A new blog post from Deft Research looks at the link between non-medical circumstances and the use of the emergency room for non-emergency and routine medical care.

The research firm recently shared a new article as further analysis to better understand the level of "convenience ER use" when patients use the emergency room for non-emergency and routine medical care.  It follows a study from United Health Group, which estimated that about two-thirds of all 2018 ER claims under the insurer’s employer-sponsored coverage were avoidable and could have been treated at an urgent care setting or primary care office for less than 10 percent of the cost. “We wanted to create an estimate that accounted for legitimate false alarms, something the UHC analysis did not do, write Steve Runfeldt, senior researcher, and Richard Hamer, chief strategy officer, in a blog post. “Unless we expect the patient to be the diagnostician, it seems reasonable for some proportion of ER visits to turn out to be legitimate false alarms.”

They also emphasized that the term convenience was used to convey the easiest, most efficient, and least frustrating alternative.  No negative connotation was intended or implied, they said.

About the research

Deft surveyed 3,424 consumers aged 19-64 who were either uninsured or covered by Medicaid or individual-family plans (under the Affordable Care Act).

In order to differentiate whether patients used the ER for a legitimate concern or convenience, the survey asked two questions:

  1. Have you experienced severe personal injury or illness in the past 12 months?
  2. In the past year, how many times have you visited the ER?

Using responses to these questions, analysts determined that respondents who visited the ER just once in the absence of severe injury or illness, may have had a “false alarm” (legitimate emergency concerns but a non-emergency outcome). But the “convenience ER users” were routinely using the ER for non-emergency purposes.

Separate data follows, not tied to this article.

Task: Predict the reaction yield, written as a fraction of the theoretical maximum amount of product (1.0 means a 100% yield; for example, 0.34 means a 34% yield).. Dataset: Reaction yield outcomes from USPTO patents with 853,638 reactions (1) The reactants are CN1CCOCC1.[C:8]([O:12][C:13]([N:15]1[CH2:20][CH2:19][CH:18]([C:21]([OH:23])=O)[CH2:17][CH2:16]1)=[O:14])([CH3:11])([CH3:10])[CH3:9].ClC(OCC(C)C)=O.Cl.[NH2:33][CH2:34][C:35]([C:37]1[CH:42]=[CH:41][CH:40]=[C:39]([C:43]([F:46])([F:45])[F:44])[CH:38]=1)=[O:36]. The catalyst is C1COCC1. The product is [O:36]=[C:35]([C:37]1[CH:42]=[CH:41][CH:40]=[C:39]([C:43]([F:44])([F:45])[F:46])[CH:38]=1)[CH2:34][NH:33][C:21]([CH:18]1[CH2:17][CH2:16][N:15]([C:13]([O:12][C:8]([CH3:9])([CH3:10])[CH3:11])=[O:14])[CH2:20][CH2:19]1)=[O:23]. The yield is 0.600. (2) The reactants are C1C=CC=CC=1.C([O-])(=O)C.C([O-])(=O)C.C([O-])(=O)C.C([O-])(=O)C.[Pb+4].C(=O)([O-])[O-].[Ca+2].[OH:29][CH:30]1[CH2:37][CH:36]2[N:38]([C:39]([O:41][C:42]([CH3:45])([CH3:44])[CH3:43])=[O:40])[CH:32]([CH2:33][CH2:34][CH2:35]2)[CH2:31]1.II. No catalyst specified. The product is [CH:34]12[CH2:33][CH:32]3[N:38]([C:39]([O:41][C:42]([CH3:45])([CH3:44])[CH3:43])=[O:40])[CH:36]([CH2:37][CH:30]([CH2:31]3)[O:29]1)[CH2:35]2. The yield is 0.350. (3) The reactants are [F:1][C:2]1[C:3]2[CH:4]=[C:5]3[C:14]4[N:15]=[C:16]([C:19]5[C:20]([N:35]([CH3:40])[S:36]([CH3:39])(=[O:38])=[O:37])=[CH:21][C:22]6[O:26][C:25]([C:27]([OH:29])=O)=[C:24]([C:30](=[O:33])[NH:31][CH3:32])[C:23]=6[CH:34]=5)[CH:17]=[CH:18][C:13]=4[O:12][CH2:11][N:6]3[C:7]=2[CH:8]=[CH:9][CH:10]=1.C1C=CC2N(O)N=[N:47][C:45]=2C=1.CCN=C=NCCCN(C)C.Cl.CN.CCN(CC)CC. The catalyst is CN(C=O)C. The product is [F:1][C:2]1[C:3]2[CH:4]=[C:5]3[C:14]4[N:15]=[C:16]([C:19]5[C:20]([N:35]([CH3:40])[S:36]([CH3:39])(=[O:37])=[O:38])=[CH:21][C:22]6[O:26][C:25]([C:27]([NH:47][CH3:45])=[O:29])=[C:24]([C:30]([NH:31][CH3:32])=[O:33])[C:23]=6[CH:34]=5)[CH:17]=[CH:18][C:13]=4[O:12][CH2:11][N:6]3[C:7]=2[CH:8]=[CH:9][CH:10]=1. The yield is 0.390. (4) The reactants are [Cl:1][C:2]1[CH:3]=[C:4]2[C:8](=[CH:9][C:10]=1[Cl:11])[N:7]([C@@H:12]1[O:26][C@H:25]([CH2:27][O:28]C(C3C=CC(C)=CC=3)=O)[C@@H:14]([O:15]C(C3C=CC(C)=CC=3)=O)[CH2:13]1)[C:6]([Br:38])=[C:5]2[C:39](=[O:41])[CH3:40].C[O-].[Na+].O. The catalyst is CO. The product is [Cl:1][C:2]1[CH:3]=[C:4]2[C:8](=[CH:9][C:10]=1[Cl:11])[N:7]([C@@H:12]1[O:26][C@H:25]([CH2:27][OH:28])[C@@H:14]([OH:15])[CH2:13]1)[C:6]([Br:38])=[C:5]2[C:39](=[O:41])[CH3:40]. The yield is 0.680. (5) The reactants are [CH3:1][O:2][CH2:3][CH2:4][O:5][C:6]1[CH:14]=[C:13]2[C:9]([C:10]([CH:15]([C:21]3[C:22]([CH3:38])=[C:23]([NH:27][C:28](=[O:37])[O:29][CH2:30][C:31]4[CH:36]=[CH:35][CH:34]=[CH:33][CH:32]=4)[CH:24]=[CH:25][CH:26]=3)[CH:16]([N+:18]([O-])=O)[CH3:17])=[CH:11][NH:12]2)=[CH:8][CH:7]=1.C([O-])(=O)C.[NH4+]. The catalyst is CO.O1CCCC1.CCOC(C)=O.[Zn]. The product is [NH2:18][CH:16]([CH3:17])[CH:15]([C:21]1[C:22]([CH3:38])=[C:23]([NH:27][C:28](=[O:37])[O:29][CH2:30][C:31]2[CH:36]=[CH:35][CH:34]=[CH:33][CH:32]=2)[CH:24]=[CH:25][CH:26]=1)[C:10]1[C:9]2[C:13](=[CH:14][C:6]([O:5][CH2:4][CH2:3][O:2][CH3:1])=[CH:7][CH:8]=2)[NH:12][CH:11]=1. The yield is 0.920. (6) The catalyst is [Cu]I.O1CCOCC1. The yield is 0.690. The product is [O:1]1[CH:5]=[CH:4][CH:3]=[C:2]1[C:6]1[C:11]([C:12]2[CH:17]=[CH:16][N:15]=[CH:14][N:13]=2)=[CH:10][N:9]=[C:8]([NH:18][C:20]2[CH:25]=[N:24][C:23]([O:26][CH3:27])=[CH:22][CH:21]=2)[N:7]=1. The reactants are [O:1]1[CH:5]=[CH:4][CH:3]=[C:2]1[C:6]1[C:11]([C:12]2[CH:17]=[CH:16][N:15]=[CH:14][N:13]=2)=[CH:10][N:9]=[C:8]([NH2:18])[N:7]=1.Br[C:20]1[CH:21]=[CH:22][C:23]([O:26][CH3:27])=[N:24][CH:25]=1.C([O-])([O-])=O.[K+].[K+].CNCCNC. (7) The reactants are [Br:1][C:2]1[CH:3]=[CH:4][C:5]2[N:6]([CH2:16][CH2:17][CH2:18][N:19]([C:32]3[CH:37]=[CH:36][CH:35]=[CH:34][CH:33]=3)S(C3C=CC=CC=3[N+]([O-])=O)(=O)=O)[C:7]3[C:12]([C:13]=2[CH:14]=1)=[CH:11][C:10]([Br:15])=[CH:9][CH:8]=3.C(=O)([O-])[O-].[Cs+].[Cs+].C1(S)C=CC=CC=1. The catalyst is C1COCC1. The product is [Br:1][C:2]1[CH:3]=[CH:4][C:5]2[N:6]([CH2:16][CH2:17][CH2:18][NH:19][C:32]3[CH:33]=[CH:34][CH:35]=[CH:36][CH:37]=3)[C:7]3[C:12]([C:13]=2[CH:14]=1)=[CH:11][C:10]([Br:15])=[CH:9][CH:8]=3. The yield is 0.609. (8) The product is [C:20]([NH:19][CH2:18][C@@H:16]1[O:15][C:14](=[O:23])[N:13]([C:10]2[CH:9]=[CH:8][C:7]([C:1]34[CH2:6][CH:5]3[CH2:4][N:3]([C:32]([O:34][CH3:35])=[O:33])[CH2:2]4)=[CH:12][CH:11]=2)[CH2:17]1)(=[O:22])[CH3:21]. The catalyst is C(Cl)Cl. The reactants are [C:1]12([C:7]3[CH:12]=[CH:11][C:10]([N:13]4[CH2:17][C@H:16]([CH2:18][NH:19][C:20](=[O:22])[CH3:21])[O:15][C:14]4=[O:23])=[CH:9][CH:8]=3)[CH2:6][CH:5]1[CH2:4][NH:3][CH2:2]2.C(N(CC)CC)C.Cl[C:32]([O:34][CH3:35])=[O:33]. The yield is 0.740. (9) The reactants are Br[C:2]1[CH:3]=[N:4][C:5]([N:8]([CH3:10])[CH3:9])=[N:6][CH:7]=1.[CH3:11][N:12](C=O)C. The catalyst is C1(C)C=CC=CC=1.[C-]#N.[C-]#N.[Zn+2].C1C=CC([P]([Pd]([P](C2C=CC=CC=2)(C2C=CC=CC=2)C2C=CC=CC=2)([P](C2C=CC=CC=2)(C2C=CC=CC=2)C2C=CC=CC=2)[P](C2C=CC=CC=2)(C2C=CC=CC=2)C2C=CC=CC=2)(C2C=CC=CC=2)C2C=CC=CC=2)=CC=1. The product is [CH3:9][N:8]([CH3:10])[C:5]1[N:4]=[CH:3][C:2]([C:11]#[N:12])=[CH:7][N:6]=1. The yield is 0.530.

• The survey determined: Legitimate ER users reported serious medical conditions like heart disease, cancer, and problems with limbs at significantly higher rates than those who used the ER for convenience.
  • Convenience ER users’ rates of illness were similar to persons who did not use the ER at all.

Convenience ER users only represented 9 percent of the study’s sample, but it’s estimated they account for 45 percent of ER visits.

Scarcity of items play a large role in convenience ER use

The post also closely examined those who were determined to be convenience ER users. Although it’s known people on Medicaid and the uninsured have lower incomes and are more likely to use ERs, the data did not support the idea that lower income leads to convenience ER use.

Instead, the results confirmed that scarcity of items such as food, clothing, and utilities are the most distinguishing social factors associated with convenience ER users, who were much more likely to report that they or their families had been unable to get at least one needed item at some point in the last year.

The analysis emphasized that a lack of social support when needed can lead to non-emergency use of the ER, regardless of household income.

Providing childcare, transportation, and safe shelter for victims of abuse could help reduce the amount of convenience ER users and lower the excess health care costs that come from the non-emergency use of emergency rooms, Runfeldt and Hamer write.